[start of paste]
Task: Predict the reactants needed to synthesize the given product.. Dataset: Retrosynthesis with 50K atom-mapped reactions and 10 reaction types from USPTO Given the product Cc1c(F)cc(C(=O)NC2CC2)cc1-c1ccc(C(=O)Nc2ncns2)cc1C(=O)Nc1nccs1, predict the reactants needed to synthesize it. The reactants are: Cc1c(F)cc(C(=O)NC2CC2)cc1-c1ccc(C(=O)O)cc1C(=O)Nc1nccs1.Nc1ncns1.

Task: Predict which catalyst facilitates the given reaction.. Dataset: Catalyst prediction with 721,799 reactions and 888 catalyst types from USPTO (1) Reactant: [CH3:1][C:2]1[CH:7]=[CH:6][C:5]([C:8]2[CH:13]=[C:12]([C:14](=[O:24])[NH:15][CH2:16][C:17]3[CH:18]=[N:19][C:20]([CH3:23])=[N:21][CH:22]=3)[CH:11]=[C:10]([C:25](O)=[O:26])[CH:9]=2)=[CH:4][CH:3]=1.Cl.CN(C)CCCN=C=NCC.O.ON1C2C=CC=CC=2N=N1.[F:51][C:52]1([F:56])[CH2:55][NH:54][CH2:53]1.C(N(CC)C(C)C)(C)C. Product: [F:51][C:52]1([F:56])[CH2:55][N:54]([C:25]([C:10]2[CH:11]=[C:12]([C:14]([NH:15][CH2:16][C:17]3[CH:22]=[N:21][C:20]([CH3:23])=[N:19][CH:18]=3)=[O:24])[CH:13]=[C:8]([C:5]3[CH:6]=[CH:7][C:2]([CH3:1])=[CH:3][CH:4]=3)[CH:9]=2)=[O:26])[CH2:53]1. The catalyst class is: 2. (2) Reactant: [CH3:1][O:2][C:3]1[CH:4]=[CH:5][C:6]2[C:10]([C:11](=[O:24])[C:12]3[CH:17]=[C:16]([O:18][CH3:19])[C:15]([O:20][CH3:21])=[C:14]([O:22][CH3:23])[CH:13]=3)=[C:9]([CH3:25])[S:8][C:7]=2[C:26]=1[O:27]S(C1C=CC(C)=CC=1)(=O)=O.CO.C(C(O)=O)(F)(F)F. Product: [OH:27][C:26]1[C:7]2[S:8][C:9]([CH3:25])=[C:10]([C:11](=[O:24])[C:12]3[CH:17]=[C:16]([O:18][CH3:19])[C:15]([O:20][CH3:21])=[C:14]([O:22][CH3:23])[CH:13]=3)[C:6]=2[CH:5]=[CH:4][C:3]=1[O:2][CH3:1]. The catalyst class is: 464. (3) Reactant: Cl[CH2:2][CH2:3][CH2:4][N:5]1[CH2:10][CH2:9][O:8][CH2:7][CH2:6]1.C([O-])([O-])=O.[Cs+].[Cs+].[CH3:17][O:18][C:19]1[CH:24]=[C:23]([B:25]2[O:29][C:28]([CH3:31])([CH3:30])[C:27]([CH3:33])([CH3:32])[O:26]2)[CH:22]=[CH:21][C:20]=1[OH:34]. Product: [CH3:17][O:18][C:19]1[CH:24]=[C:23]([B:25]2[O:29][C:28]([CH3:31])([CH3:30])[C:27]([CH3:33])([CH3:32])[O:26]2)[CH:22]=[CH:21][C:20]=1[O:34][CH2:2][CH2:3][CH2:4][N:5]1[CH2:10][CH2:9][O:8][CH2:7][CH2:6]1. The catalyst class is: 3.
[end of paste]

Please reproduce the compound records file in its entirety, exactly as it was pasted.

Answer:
Task: Predict the reactants needed to synthesize the given product.. Dataset: Retrosynthesis with 50K atom-mapped reactions and 10 reaction types from USPTO Given the product Cc1c(F)cc(C(=O)NC2CC2)cc1-c1ccc(C(=O)Nc2ncns2)cc1C(=O)Nc1nccs1, predict the reactants needed to synthesize it. The reactants are: Cc1c(F)cc(C(=O)NC2CC2)cc1-c1ccc(C(=O)O)cc1C(=O)Nc1nccs1.Nc1ncns1.

Task: Predict which catalyst facilitates the given reaction.. Dataset: Catalyst prediction with 721,799 reactions and 888 catalyst types from USPTO (1) Reactant: [CH3:1][C:2]1[CH:7]=[CH:6][C:5]([C:8]2[CH:13]=[C:12]([C:14](=[O:24])[NH:15][CH2:16][C:17]3[CH:18]=[N:19][C:20]([CH3:23])=[N:21][CH:22]=3)[CH:11]=[C:10]([C:25](O)=[O:26])[CH:9]=2)=[CH:4][CH:3]=1.Cl.CN(C)CCCN=C=NCC.O.ON1C2C=CC=CC=2N=N1.[F:51][C:52]1([F:56])[CH2:55][NH:54][CH2:53]1.C(N(CC)C(C)C)(C)C. Product: [F:51][C:52]1([F:56])[CH2:55][N:54]([C:25]([C:10]2[CH:11]=[C:12]([C:14]([NH:15][CH2:16][C:17]3[CH:22]=[N:21][C:20]([CH3:23])=[N:19][CH:18]=3)=[O:24])[CH:13]=[C:8]([C:5]3[CH:6]=[CH:7][C:2]([CH3:1])=[CH:3][CH:4]=3)[CH:9]=2)=[O:26])[CH2:53]1. The catalyst class is: 2. (2) Reactant: [CH3:1][O:2][C:3]1[CH:4]=[CH:5][C:6]2[C:10]([C:11](=[O:24])[C:12]3[CH:17]=[C:16]([O:18][CH3:19])[C:15]([O:20][CH3:21])=[C:14]([O:22][CH3:23])[CH:13]=3)=[C:9]([CH3:25])[S:8][C:7]=2[C:26]=1[O:27]S(C1C=CC(C)=CC=1)(=O)=O.CO.C(C(O)=O)(F)(F)F. Product: [OH:27][C:26]1[C:7]2[S:8][C:9]([CH3:25])=[C:10]([C:11](=[O:24])[C:12]3[CH:17]=[C:16]([O:18][CH3:19])[C:15]([O:20][CH3:21])=[C:14]([O:22][CH3:23])[CH:13]=3)[C:6]=2[CH:5]=[CH:4][C:3]=1[O:2][CH3:1]. The catalyst class is: 464. (3) Reactant: Cl[CH2:2][CH2:3][CH2:4][N:5]1[CH2:10][CH2:9][O:8][CH2:7][CH2:6]1.C([O-])([O-])=O.[Cs+].[Cs+].[CH3:17][O:18][C:19]1[CH:24]=[C:23]([B:25]2[O:29][C:28]([CH3:31])([CH3:30])[C:27]([CH3:33])([CH3:32])[O:26]2)[CH:22]=[CH:21][C:20]=1[OH:34]. Product: [CH3:17][O:18][C:19]1[CH:24]=[C:23]([B:25]2[O:29][C:28]([CH3:31])([CH3:30])[C:27]([CH3:33])([CH3:32])[O:26]2)[CH:22]=[CH:21][C:20]=1[O:34][CH2:2][CH2:3][CH2:4][N:5]1[CH2:10][CH2:9][O:8][CH2:7][CH2:6]1. The catalyst class is: 3.